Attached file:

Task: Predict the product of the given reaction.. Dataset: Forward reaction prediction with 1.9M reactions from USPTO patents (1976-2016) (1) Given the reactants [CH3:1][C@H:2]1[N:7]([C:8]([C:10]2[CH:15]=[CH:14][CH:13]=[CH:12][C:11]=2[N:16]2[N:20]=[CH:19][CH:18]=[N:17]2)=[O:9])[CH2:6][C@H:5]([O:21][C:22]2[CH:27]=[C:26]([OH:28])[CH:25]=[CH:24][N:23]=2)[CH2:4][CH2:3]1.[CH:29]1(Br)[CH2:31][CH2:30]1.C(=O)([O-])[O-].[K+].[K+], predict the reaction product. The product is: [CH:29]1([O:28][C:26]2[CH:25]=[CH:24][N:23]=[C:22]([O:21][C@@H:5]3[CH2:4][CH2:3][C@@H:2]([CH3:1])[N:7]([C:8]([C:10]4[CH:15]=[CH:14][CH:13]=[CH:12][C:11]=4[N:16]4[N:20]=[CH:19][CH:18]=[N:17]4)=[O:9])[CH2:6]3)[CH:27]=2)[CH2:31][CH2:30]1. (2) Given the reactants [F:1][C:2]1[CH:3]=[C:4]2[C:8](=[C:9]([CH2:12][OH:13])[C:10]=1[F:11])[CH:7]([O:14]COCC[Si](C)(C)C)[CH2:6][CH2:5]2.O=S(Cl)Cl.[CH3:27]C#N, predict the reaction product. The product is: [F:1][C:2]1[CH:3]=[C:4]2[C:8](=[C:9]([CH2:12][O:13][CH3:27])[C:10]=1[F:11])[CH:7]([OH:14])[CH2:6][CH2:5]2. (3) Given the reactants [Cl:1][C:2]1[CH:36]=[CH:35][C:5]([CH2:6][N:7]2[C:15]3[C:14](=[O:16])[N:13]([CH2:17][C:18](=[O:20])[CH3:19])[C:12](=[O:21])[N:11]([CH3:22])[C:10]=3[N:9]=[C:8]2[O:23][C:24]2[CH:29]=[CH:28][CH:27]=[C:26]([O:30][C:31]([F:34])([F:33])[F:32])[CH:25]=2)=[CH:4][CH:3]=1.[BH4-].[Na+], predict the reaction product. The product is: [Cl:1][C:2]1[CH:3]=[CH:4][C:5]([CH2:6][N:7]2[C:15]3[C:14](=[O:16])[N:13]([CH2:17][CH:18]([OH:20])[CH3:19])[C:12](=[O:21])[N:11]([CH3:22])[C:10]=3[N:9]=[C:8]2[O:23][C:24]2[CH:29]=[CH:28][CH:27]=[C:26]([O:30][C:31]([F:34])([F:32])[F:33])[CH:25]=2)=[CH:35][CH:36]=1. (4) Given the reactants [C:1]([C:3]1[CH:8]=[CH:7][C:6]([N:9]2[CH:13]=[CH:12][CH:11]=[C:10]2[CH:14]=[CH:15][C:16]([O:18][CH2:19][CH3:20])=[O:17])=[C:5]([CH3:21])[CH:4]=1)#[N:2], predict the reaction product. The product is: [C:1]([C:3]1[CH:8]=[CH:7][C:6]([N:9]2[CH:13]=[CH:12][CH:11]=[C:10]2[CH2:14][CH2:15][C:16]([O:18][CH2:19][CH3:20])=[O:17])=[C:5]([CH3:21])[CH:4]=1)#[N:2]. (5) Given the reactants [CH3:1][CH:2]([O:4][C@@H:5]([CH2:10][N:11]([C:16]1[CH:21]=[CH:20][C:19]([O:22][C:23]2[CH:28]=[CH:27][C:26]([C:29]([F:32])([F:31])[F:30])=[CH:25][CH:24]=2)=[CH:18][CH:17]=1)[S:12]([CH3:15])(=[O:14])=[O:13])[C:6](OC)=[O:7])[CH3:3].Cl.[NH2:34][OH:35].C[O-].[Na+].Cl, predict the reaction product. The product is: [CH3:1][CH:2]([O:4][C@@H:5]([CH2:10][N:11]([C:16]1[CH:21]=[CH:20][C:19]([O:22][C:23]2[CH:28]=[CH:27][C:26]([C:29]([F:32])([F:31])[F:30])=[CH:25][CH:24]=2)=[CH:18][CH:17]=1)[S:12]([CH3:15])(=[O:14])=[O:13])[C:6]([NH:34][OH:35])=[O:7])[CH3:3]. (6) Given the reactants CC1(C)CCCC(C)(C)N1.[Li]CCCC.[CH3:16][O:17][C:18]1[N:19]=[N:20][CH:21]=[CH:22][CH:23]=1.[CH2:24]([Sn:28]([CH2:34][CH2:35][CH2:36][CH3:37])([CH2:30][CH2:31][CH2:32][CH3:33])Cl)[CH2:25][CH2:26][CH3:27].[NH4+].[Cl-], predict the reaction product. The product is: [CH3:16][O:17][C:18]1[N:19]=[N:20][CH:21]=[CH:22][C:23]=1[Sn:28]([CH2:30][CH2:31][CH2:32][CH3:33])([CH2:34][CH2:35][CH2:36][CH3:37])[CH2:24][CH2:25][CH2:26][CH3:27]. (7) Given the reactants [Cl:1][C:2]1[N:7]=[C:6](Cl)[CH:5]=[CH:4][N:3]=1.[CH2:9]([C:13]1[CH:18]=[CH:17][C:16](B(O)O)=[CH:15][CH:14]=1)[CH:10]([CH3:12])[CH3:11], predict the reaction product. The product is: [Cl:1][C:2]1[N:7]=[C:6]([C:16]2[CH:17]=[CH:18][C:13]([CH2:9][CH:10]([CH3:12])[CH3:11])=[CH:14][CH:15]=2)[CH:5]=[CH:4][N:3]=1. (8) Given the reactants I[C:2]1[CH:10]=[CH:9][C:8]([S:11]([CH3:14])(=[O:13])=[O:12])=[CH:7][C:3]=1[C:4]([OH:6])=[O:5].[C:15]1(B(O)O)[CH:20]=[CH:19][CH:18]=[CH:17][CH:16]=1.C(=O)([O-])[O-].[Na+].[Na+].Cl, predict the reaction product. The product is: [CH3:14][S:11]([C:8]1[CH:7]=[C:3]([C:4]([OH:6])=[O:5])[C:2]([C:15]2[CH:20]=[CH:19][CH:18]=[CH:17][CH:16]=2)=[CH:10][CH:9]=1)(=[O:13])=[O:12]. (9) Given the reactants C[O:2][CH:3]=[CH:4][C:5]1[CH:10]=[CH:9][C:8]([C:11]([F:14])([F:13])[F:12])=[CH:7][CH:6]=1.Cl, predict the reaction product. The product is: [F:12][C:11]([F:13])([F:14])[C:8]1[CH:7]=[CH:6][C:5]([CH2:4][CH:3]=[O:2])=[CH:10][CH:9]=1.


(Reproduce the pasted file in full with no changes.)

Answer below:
Task: Predict the product of the given reaction.. Dataset: Forward reaction prediction with 1.9M reactions from USPTO patents (1976-2016) (1) Given the reactants [CH3:1][C@H:2]1[N:7]([C:8]([C:10]2[CH:15]=[CH:14][CH:13]=[CH:12][C:11]=2[N:16]2[N:20]=[CH:19][CH:18]=[N:17]2)=[O:9])[CH2:6][C@H:5]([O:21][C:22]2[CH:27]=[C:26]([OH:28])[CH:25]=[CH:24][N:23]=2)[CH2:4][CH2:3]1.[CH:29]1(Br)[CH2:31][CH2:30]1.C(=O)([O-])[O-].[K+].[K+], predict the reaction product. The product is: [CH:29]1([O:28][C:26]2[CH:25]=[CH:24][N:23]=[C:22]([O:21][C@@H:5]3[CH2:4][CH2:3][C@@H:2]([CH3:1])[N:7]([C:8]([C:10]4[CH:15]=[CH:14][CH:13]=[CH:12][C:11]=4[N:16]4[N:20]=[CH:19][CH:18]=[N:17]4)=[O:9])[CH2:6]3)[CH:27]=2)[CH2:31][CH2:30]1. (2) Given the reactants [F:1][C:2]1[CH:3]=[C:4]2[C:8](=[C:9]([CH2:12][OH:13])[C:10]=1[F:11])[CH:7]([O:14]COCC[Si](C)(C)C)[CH2:6][CH2:5]2.O=S(Cl)Cl.[CH3:27]C#N, predict the reaction product. The product is: [F:1][C:2]1[CH:3]=[C:4]2[C:8](=[C:9]([CH2:12][O:13][CH3:27])[C:10]=1[F:11])[CH:7]([OH:14])[CH2:6][CH2:5]2. (3) Given the reactants [Cl:1][C:2]1[CH:36]=[CH:35][C:5]([CH2:6][N:7]2[C:15]3[C:14](=[O:16])[N:13]([CH2:17][C:18](=[O:20])[CH3:19])[C:12](=[O:21])[N:11]([CH3:22])[C:10]=3[N:9]=[C:8]2[O:23][C:24]2[CH:29]=[CH:28][CH:27]=[C:26]([O:30][C:31]([F:34])([F:33])[F:32])[CH:25]=2)=[CH:4][CH:3]=1.[BH4-].[Na+], predict the reaction product. The product is: [Cl:1][C:2]1[CH:3]=[CH:4][C:5]([CH2:6][N:7]2[C:15]3[C:14](=[O:16])[N:13]([CH2:17][CH:18]([OH:20])[CH3:19])[C:12](=[O:21])[N:11]([CH3:22])[C:10]=3[N:9]=[C:8]2[O:23][C:24]2[CH:29]=[CH:28][CH:27]=[C:26]([O:30][C:31]([F:34])([F:32])[F:33])[CH:25]=2)=[CH:35][CH:36]=1. (4) Given the reactants [C:1]([C:3]1[CH:8]=[CH:7][C:6]([N:9]2[CH:13]=[CH:12][CH:11]=[C:10]2[CH:14]=[CH:15][C:16]([O:18][CH2:19][CH3:20])=[O:17])=[C:5]([CH3:21])[CH:4]=1)#[N:2], predict the reaction product. The product is: [C:1]([C:3]1[CH:8]=[CH:7][C:6]([N:9]2[CH:13]=[CH:12][CH:11]=[C:10]2[CH2:14][CH2:15][C:16]([O:18][CH2:19][CH3:20])=[O:17])=[C:5]([CH3:21])[CH:4]=1)#[N:2]. (5) Given the reactants [CH3:1][CH:2]([O:4][C@@H:5]([CH2:10][N:11]([C:16]1[CH:21]=[CH:20][C:19]([O:22][C:23]2[CH:28]=[CH:27][C:26]([C:29]([F:32])([F:31])[F:30])=[CH:25][CH:24]=2)=[CH:18][CH:17]=1)[S:12]([CH3:15])(=[O:14])=[O:13])[C:6](OC)=[O:7])[CH3:3].Cl.[NH2:34][OH:35].C[O-].[Na+].Cl, predict the reaction product. The product is: [CH3:1][CH:2]([O:4][C@@H:5]([CH2:10][N:11]([C:16]1[CH:21]=[CH:20][C:19]([O:22][C:23]2[CH:28]=[CH:27][C:26]([C:29]([F:32])([F:31])[F:30])=[CH:25][CH:24]=2)=[CH:18][CH:17]=1)[S:12]([CH3:15])(=[O:14])=[O:13])[C:6]([NH:34][OH:35])=[O:7])[CH3:3]. (6) Given the reactants CC1(C)CCCC(C)(C)N1.[Li]CCCC.[CH3:16][O:17][C:18]1[N:19]=[N:20][CH:21]=[CH:22][CH:23]=1.[CH2:24]([Sn:28]([CH2:34][CH2:35][CH2:36][CH3:37])([CH2:30][CH2:31][CH2:32][CH3:33])Cl)[CH2:25][CH2:26][CH3:27].[NH4+].[Cl-], predict the reaction product. The product is: [CH3:16][O:17][C:18]1[N:19]=[N:20][CH:21]=[CH:22][C:23]=1[Sn:28]([CH2:30][CH2:31][CH2:32][CH3:33])([CH2:34][CH2:35][CH2:36][CH3:37])[CH2:24][CH2:25][CH2:26][CH3:27]. (7) Given the reactants [Cl:1][C:2]1[N:7]=[C:6](Cl)[CH:5]=[CH:4][N:3]=1.[CH2:9]([C:13]1[CH:18]=[CH:17][C:16](B(O)O)=[CH:15][CH:14]=1)[CH:10]([CH3:12])[CH3:11], predict the reaction product. The product is: [Cl:1][C:2]1[N:7]=[C:6]([C:16]2[CH:17]=[CH:18][C:13]([CH2:9][CH:10]([CH3:12])[CH3:11])=[CH:14][CH:15]=2)[CH:5]=[CH:4][N:3]=1. (8) Given the reactants I[C:2]1[CH:10]=[CH:9][C:8]([S:11]([CH3:14])(=[O:13])=[O:12])=[CH:7][C:3]=1[C:4]([OH:6])=[O:5].[C:15]1(B(O)O)[CH:20]=[CH:19][CH:18]=[CH:17][CH:16]=1.C(=O)([O-])[O-].[Na+].[Na+].Cl, predict the reaction product. The product is: [CH3:14][S:11]([C:8]1[CH:7]=[C:3]([C:4]([OH:6])=[O:5])[C:2]([C:15]2[CH:20]=[CH:19][CH:18]=[CH:17][CH:16]=2)=[CH:10][CH:9]=1)(=[O:13])=[O:12]. (9) Given the reactants C[O:2][CH:3]=[CH:4][C:5]1[CH:10]=[CH:9][C:8]([C:11]([F:14])([F:13])[F:12])=[CH:7][CH:6]=1.Cl, predict the reaction product. The product is: [F:12][C:11]([F:13])([F:14])[C:8]1[CH:7]=[CH:6][C:5]([CH2:4][CH:3]=[O:2])=[CH:10][CH:9]=1.